The 2015 Chevy Colorado Trail Boss has a really cool name. And a few accessories from GM's GearOn catalog, and some decent all-terrain tires. Sorry boys, Chevrolet doesn't think you're man enough for the ZR2 and this is the "off-road" Colorado you're getting.

So... Why?

Chevrolet's official answer: "We're gauging customer interest in 'off-road' and other directions for this truck."

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Let me interpret that for you: the ZR2 Concept was the company's "extreme" idea to get your attention, the Trail Boss is what they're willing to risk to see if anybody will actually pony up the money for a factory-prepped "off-road" Colorado. What they're "willing to risk" is nothing, so the exercise is largely meaningless.

There's absolutely nothing special about the Trail Boss nor is their a compelling reason to buy it. From where I'm standing, the ZR2 should have been the "interest gauger" and I'm pretty sure that's what Chevy called it when they showed it off last year.

Stand back folks, it's rant time– the ZR2 was the perfect compromise! Same frame, same running gear, just really cool OEM bumpers and wheels paired up with hardcore tires and a complete suspension upgrade that's legit enough to hammer on but reasonable enough to daily drive. That's all we really want.

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Make it limited run, make it special-order only, whatever. The ZR2 was/is Chevy's chance to offer a "baby Raptor" that could get away with being inferior to the mighty Ford on performance by undercutting the hell out of it on price. All they'd have to beat is the Tacoma TRD Pro and until we see the 2016 redesign in action (which may or may not actually be better) that thing's a fat, juicy, slow-moving target just begging to be picked off by a rival.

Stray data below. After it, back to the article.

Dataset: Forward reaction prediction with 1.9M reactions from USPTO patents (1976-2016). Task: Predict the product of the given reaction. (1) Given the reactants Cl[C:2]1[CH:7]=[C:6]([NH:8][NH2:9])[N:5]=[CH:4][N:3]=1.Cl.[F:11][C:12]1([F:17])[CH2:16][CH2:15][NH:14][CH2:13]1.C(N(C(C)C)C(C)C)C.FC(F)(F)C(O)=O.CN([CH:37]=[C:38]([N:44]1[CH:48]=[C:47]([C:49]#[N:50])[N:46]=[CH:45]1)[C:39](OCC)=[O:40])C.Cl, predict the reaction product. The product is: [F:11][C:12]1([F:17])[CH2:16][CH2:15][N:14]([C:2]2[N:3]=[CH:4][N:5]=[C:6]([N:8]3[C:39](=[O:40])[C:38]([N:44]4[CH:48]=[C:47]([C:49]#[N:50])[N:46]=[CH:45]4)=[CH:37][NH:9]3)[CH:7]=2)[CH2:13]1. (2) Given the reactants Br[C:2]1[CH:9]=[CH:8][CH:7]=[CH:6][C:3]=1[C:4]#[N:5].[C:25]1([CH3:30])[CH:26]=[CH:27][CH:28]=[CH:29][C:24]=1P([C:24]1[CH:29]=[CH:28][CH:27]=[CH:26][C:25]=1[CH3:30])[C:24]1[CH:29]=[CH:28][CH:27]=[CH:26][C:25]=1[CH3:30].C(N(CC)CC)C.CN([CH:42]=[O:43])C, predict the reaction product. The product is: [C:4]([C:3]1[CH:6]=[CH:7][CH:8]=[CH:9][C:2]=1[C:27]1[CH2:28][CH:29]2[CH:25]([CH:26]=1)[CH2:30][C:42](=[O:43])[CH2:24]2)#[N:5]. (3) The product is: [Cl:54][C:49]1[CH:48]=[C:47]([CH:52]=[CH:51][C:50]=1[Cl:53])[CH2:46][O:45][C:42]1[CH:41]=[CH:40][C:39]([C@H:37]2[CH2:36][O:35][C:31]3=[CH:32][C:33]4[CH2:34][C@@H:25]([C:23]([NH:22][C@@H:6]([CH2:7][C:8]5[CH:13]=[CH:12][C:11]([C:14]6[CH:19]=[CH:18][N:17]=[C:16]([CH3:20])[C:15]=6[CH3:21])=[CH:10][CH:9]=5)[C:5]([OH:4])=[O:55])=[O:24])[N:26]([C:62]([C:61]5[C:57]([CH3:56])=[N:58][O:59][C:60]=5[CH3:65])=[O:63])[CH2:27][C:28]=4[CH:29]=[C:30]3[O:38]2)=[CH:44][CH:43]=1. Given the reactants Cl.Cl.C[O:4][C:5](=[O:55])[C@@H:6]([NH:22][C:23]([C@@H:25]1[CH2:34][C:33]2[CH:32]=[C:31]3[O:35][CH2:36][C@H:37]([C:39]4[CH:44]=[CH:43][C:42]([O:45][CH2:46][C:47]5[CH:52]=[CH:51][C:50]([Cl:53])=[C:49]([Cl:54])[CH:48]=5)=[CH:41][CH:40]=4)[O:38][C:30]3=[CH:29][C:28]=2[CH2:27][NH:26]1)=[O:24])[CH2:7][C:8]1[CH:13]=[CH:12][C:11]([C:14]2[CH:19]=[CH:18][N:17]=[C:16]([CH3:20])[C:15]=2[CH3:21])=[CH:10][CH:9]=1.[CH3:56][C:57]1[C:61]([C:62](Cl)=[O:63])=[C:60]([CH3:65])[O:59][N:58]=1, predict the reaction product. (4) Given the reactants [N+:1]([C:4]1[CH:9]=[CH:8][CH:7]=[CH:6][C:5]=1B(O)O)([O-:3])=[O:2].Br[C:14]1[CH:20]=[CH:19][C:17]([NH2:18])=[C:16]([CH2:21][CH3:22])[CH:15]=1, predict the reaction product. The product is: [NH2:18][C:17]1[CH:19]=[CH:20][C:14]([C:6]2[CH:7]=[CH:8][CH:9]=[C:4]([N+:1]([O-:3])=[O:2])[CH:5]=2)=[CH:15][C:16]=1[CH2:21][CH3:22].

But I digress, back to the Trail Boss. Let's look at it from a practical perspective. $31,825 gets you an extended cab four-cylinder 2WD Z71 Colorado Trail Boss with:

  • Transfer case shield (on 4WD)
  • Front recovery hooks
  • Black, three-inch round rocker steps
  • Spray-on bedliner
  • Projector beam headlamps
  • Front fog lamps
  • All-weather floor mats with Z71 logo
  • Moveable cargo tie-down rings
  • Load bar and cargo divider
  • Fender flares
  • G80 automatic locking rear differential
  • Goodyear Wrangler DuraTrac 265/65R17 all-terrain tires

I built-and-priced a Colorado as close to those specs as I could and wound up with an MSRP of $31,065. So for an extra $760 with the Trail Boss you get a set of tires that cost almost exactly that on TireRack.com.

Within the context of current Colorado offerings, the Trail Boss ain't the worst deal. Just a damn shame it isn't something more than that.